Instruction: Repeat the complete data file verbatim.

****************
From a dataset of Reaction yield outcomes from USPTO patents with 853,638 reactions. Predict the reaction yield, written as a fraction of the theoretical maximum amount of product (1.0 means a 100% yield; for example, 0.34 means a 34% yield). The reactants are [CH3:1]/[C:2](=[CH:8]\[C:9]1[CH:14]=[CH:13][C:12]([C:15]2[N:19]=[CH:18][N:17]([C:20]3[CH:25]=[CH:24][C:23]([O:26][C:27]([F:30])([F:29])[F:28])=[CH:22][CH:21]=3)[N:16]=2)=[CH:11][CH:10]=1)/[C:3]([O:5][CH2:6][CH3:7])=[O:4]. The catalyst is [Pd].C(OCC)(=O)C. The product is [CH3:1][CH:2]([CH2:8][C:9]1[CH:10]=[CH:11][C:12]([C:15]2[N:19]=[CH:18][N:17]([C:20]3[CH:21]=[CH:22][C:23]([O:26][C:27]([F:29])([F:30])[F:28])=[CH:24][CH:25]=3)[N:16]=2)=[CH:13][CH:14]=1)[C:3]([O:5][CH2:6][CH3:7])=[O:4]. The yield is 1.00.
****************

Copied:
From a dataset of Reaction yield outcomes from USPTO patents with 853,638 reactions. Predict the reaction yield, written as a fraction of the theoretical maximum amount of product (1.0 means a 100% yield; for example, 0.34 means a 34% yield). The reactants are [CH3:1]/[C:2](=[CH:8]\[C:9]1[CH:14]=[CH:13][C:12]([C:15]2[N:19]=[CH:18][N:17]([C:20]3[CH:25]=[CH:24][C:23]([O:26][C:27]([F:30])([F:29])[F:28])=[CH:22][CH:21]=3)[N:16]=2)=[CH:11][CH:10]=1)/[C:3]([O:5][CH2:6][CH3:7])=[O:4]. The catalyst is [Pd].C(OCC)(=O)C. The product is [CH3:1][CH:2]([CH2:8][C:9]1[CH:10]=[CH:11][C:12]([C:15]2[N:19]=[CH:18][N:17]([C:20]3[CH:21]=[CH:22][C:23]([O:26][C:27]([F:29])([F:30])[F:28])=[CH:24][CH:25]=3)[N:16]=2)=[CH:13][CH:14]=1)[C:3]([O:5][CH2:6][CH3:7])=[O:4]. The yield is 1.00.